Anti-aging drug breakthrough Drugs that combat aging may be available within five years, following landmark work led by an Australian researcher. The work, published in the March 8 issue of Science, finally proves that a single anti-aging enzyme in the body can be targeted, with the potential to prevent age-related diseases and extend lifespans. The paper shows all of the 117 drugs tested work on the single enzyme through a common mechanism. "Ultimately, these drugs would treat one disease, but unlike drugs of today, they would prevent 20 others," says the lead author of the paper, Professor David Sinclair, from UNSW Medicine, who is based at Harvard University. The target enzyme, SIRT1, is switched on naturally by calorie restriction and exercise, but it can also be enhanced through activators. Although research surrounding resveratrol has been going for a decade, until now the basic science had been contested. The technology was sold to pharmaceutical giant GlaxoSmithKline in 2008[i].
Nutr. Hosp. vol.24 número3; Resumen: S0212-16112009000300003 Resumen BENGMARK, S.; MESA, M.ª D. y GIL, A.. Efectos saludables de la cúrcuma y de los curcuminoides. Nutr. Hosp. Las plantas contienen un gran número de sustancias de naturaleza polifenólica con capacidad para reducir los procesos inflamatorios y, por lo tanto, incrementar la resistencia a determinadas enfermedades. Palabras llave : Diabetes; Alzheimer; Cúrcuma; Curcuminoides.
U.S. Women Are Dying Younger Than Their Mothers, and No One Knows Why - Grace Wyler While advancements in medicine and technology have prolonged life expectancy and decreased premature deaths overall, women in parts of the country have been left behind. The Affordable Care Act took a major step toward implementation last Tuesday with the launch of the online insurance exchanges, limping across the finish line despite three years of Republican obstruction that culminated in this week’s 11th hour attempt to dismantle the law by shutting down the federal government. It’s easy to forget, amid the hyper-partisan controversy, that the main purpose behind President Obama’s signature health-care reform law is not to curtail individual freedom or send senior citizens to death panels, but to give more Americans access to health insurance. Whether you think the Affordable Care Act is the right solution or a dangerous step toward tyranny, it’s hard to dispute that the U.S. health-care system is broken. “I was shocked, actually,” Kindig said.
Medicina alternativa y complementaria en la enfermedad inflamatoria intestinal Revisión Complementary and alternative medicine in the inflammatory bowel disease N. Manceñido Marcos, Sección Aparato Digestivo, Hospital Infanta Sofía, San Sebastián de los Reyes, Madrid, España Received 27 May 2015, Accepted 4 June 2015, Available online 19 August 2015 Choose an option to locate/access this article: Check if you have access through your login credentials or your institution Check access doi:10.1016/j.eii.2015.06.006 Get rights and content Resumen El uso de medicina alternativa y complementaria (MAC) en pacientes con enfermedad inflamatoria (EII) es muy frecuente. Abstract The use of Complementary and Alternative Medicine (CAM) in Inflammatory Bowel Disease (IBD) patients is very common. Palabras clave Medicina alternativa y complementaria; Enfermedad inflamatoria intestinal; Colitis ulcerosa; Enfermedad de Crohn; Fitoterapia; Medicina cuerpo-mente; Acupuntura; Medicina tradicional china Keywords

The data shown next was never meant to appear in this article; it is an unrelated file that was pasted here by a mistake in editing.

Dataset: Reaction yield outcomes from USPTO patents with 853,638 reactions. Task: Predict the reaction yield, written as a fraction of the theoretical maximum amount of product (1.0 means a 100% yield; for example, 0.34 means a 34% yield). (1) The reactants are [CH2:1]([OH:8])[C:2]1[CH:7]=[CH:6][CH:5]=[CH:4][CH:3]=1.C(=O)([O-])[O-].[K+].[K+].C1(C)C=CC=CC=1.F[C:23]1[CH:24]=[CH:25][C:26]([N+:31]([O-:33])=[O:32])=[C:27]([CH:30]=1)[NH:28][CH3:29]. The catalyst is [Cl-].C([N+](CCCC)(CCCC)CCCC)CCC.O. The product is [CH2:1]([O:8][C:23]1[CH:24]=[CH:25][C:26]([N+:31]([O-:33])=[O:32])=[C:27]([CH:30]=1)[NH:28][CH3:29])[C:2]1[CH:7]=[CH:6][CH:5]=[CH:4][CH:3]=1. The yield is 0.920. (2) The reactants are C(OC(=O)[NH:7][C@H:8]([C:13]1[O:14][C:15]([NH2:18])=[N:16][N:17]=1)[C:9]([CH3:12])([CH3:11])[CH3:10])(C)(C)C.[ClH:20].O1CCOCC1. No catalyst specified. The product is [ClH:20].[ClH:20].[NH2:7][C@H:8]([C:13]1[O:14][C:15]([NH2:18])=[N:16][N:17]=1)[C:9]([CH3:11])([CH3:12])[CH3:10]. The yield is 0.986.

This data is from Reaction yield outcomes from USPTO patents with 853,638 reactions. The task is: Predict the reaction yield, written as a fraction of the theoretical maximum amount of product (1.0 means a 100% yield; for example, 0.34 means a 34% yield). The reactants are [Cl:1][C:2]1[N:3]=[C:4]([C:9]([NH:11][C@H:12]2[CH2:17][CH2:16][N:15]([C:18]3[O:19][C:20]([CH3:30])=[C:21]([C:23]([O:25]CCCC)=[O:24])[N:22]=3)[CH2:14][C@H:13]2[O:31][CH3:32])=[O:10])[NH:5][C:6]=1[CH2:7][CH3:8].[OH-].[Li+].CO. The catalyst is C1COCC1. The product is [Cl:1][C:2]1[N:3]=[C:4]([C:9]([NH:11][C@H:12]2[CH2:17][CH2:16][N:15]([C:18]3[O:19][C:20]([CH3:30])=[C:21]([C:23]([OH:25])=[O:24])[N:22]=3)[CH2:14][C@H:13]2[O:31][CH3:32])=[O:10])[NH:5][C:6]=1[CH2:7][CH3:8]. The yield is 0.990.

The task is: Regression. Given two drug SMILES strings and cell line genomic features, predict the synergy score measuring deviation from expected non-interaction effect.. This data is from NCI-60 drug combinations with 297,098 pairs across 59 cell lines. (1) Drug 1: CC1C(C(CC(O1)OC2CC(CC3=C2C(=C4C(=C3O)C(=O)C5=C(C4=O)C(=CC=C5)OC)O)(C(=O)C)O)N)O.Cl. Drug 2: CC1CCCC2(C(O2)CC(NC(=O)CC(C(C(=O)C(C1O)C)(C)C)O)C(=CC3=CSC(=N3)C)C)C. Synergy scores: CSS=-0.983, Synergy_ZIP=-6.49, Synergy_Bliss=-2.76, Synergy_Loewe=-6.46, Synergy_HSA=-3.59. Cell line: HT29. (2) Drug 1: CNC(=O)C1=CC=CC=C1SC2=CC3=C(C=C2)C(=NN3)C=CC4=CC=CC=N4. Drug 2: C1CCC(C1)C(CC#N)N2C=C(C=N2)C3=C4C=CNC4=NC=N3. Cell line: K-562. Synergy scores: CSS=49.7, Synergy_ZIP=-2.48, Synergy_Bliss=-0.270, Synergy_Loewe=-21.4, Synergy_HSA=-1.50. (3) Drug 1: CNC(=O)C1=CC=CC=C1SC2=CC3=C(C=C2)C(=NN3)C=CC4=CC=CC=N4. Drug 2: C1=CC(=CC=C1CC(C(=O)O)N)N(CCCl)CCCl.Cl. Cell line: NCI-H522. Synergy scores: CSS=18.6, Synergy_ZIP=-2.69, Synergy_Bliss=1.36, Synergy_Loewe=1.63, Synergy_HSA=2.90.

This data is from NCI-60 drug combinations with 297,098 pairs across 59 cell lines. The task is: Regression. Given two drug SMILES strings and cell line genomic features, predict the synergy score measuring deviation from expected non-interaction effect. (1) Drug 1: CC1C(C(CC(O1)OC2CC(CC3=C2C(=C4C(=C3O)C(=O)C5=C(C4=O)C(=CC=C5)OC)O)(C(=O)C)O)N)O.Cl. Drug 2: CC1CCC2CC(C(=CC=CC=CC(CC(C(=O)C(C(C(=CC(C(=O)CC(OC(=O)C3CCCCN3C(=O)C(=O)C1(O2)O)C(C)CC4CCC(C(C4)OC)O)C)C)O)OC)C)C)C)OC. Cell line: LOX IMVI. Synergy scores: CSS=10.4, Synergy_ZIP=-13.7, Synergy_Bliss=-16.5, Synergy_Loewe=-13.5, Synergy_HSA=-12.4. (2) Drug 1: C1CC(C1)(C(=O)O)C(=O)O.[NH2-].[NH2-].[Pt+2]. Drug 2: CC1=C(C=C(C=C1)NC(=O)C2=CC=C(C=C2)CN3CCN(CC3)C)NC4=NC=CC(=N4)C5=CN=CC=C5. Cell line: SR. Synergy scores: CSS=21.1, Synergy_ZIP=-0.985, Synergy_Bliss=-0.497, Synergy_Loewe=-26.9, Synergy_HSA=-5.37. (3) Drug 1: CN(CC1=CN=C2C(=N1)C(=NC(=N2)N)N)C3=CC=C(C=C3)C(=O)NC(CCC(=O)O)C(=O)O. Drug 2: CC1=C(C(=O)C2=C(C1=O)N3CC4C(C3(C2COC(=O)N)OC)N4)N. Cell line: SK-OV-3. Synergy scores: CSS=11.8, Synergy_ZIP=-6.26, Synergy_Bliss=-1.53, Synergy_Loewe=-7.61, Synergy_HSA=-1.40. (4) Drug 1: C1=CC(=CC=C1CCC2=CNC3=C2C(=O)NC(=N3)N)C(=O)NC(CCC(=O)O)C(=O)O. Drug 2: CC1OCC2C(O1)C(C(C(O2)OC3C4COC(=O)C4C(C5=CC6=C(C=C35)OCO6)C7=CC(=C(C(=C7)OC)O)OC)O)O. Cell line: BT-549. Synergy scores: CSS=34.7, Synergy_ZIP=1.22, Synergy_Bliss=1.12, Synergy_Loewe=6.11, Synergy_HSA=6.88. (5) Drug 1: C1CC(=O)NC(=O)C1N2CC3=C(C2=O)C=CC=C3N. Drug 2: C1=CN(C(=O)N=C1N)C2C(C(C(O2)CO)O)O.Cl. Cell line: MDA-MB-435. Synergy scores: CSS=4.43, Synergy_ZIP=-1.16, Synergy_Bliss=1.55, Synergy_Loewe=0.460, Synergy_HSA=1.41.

Biological Clock It may not be the eternal spring that Ponce de León searched for, but thanks to Steve Horvath PhD, a professor of human genetics and biostatistics at the University of California, Los Angeles, the Fountain of Youth is not as elusive as it once was. Our Real Biological Clock Horvath has developed a biological clock that makes it possible to measure the age of humans via tissue samples. The implications are huge. How It Works Horvath's work falls into an area of genetics called epigenomics, which studies epigenomes, the chemical compounds that modify DNA to tell it what to do. The DNA Data So in 2009, when Horvath decided to tackle the arduous process of developing biomarkers of aging, he turned to methylation data. He began by collecting data from open access repositories, which amass DNA research from scientists around the world. The Results What he found is that there were some tissues that consistently displayed a different biological age.
CURCUMA LONGA Y SU PONTENCIAL MOLECULAR BENEFICIOSO SOBRE LOS PROCESOS INFLAM... Jurenka J. Anti-inflammatory Properties of Curcumin, a Major Constituent of Curcuma longa: A Review of Preclinical and Clinical Research. AlternMed Rev 2009;14(2):141-153. Colombia Alternative Development (CAD) Project. Manual de Fitoprotección y Análisis de Plaguicidas. Cultivo: plantas medicinales. Jacob A, Wu R, Zhou M, Wang P. Basnet P, Skalko N Curcumin: An Anti-Inflammatory Molecule from a Curry Spice on the Path to Cancer Treatment Molecules 2011, 16, 4567-4598. Wullaert A, Heyninck K, Janssens S, Beyaert R. García P. Blanco L, Martin J, Gómez A y Egido J. Anand P, Sundaram C, Jhurani S, Kunnumakkara AB, Aggarwal BB. Kim JH, Gupta SC, Park B, Yadav VR, Aggarwal BB. Aggarwal B, Sung B . Kunnumakkara AB, Diagaradjane P, Guha S, et al.: Curcumin sensitizes human colorectal cancer xenografts in nude mice to gamma-radiation by targeting nuclear factorkappaBregulated gene products. Scott DW, Loo G: Curcumin-induced GADD153 gene up-regulation in human colon cancer cells .
Exercise 10 min a day to live longer Even as little as 75 minutes a week of physical activity can extend your life by nearly two years, according to U.S. researchers who found some benefits regardless of body weight. The study by Steven Moore of the U.S. National Cancer Institute and his co-authors also suggests that regular activity would boost life expectancy even more. The researchers pooled data on 650,000 men and women aged 40 and older in Sweden and the U.S. who reported their activity levels. The findings show that 75 minutes a week — or just over 10 minutes a day — was associated with 1.8 years of added life expectancy, compared to getting no leisure-time activity. As well, brisk walking for 450 minutes a week, just over an hour a day, was associated with living 4.5 years longer. The researchers in the study in PLOS Medicine hope the findings convince sedentary people that even a modest physical activity program can boost health. Investigators also considered weight categories: Intensity rule of thumb